AM Online

Misleading green car ads keep on coming

Another week and another car manufacturer has been slammed by the Advertising Standards Authority (ASA) for matters relating to environmental friendliness.

This time, Fiat has been slapped on the hand for picturing four cars in a press advert which were not the eco-friendly version of the models that the text alongside the cars suggested.

Only in March this year, Renault was told off for a Twingo Dynamique ad which was said to have exaggerated the green credentials of the car. After its strapline, “CO2 emissions 135g/km”, it stated “eco2”.

But the French carmaker said the Eco2 logos were not used on all its adverts and cars had to meet certain criteria for this to be the case.

Renault was told not to repeat the ecological logo until it was clearly qualified to explain the scheme.

And in October last year, Citroen claimed its C4 was the lowest in its class for CO2 emissions. But hey ho, no, not true. According to the Department for Transport website at the time, Toyota Prius was ranked first and C4 was fifth.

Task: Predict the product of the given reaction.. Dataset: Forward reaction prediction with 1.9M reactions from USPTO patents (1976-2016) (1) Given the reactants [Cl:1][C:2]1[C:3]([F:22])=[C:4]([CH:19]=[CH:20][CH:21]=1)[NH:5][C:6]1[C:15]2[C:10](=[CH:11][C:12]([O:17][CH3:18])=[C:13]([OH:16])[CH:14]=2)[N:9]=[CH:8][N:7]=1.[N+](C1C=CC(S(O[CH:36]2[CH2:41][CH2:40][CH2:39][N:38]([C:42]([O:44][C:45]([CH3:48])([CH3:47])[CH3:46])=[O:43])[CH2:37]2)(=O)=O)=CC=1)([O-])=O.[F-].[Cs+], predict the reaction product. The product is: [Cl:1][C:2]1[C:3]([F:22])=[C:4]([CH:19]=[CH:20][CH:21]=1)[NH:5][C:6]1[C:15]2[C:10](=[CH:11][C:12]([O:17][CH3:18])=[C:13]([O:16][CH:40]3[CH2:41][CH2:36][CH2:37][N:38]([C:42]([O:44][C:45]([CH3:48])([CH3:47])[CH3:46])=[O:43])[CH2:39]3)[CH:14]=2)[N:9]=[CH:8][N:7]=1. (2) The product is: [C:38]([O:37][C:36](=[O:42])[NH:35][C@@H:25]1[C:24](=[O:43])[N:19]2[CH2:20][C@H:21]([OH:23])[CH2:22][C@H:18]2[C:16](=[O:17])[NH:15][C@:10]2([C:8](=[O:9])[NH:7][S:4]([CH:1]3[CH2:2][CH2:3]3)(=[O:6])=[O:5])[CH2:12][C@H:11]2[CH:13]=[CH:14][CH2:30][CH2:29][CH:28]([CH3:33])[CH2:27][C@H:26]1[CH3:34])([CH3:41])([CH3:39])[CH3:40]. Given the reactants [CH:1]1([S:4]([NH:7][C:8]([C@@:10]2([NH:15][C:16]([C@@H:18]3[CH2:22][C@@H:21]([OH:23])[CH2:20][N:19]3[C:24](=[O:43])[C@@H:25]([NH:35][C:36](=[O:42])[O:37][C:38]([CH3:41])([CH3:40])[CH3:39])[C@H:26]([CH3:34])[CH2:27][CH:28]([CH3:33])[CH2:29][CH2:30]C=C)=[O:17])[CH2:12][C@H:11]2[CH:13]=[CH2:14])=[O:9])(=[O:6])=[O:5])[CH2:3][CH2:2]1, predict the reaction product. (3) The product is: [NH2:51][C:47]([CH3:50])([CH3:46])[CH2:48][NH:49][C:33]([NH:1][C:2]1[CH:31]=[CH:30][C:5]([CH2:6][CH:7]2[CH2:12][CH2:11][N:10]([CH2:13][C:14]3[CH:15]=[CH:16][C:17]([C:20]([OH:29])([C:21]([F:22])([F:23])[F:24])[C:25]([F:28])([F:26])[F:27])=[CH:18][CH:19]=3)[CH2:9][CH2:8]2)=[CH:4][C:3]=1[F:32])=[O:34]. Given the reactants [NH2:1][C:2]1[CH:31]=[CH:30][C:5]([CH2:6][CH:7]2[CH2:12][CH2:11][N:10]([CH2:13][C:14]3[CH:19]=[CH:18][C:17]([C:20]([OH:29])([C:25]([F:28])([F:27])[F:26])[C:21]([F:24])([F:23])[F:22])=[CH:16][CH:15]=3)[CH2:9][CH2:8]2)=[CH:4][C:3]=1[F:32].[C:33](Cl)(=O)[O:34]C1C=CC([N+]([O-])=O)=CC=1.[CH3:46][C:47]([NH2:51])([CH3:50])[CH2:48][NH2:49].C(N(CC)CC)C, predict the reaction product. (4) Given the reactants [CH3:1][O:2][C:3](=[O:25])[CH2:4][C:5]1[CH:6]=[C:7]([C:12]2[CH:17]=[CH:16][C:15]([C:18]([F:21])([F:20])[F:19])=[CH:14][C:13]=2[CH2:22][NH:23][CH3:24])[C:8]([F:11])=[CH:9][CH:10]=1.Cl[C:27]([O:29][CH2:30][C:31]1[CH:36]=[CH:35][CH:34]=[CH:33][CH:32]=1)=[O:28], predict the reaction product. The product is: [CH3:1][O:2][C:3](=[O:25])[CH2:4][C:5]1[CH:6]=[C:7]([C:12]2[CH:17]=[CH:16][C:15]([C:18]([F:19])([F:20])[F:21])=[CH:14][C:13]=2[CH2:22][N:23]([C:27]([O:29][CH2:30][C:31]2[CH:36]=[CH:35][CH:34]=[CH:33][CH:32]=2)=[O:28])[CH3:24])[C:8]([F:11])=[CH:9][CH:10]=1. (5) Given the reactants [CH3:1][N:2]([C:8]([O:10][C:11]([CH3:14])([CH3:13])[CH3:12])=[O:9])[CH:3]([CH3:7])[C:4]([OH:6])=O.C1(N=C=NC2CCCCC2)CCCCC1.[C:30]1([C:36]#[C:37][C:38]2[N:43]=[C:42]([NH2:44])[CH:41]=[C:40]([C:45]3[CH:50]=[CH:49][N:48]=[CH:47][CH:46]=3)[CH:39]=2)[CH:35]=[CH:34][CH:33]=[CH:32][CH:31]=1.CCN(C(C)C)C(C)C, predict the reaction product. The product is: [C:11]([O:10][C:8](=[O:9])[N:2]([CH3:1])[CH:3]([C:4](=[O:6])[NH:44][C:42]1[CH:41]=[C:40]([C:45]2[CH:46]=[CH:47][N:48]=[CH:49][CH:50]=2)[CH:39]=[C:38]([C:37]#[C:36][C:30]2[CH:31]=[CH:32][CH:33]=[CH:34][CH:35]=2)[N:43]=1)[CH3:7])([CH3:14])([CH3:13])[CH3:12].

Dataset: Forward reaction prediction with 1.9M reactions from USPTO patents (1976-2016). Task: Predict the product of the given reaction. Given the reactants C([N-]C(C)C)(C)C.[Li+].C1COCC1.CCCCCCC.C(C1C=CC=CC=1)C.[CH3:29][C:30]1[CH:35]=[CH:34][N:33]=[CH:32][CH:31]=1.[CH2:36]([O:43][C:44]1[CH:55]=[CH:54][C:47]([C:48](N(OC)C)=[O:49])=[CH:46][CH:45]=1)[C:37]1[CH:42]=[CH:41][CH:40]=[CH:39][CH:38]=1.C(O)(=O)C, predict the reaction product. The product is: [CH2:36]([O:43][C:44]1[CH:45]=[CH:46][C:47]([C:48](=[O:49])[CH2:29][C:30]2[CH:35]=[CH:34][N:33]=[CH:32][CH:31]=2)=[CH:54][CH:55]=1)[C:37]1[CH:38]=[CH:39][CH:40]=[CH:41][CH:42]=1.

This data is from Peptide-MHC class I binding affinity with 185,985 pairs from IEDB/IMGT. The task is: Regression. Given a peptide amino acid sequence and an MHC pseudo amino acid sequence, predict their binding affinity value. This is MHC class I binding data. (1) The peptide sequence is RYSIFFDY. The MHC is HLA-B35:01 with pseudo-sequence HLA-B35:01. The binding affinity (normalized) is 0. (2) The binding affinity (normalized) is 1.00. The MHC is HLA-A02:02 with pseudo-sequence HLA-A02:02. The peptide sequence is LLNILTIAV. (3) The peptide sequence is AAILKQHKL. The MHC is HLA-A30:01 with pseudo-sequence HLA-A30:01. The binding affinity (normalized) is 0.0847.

Citroen of course had a response. It said it had based its claim about emissions on small family cars that had automatic gearboxes and diesel engines only. But ASA were having none of it.

It’s hard to tell whether manufacturers are blatantly flouting the truth for their own benefit. They all know, as do we, that a car’s green credentials are the thing of the moment and of the considerable future.

If I were a car manufacturer, I would probably want to put the most appealing version of a model on an advert, like Fiat, even if it didn’t match the eco-version that was in the text. However, to seriously twist facts is much more convoluted and dishonest.

Let’s remember, complaints against these manufacturers are not en masse. They amount to a few people at most, quite possibly with too much spare time on their hands, pointing out, sometimes minor errors on a car advert.

But carmakers should take stock – publicity as a result of ASA complaints is not good publicity. And when the big bad money-grabbing manufacturers appear to be lying to the general public, it certainly doesn’t do much for their image.


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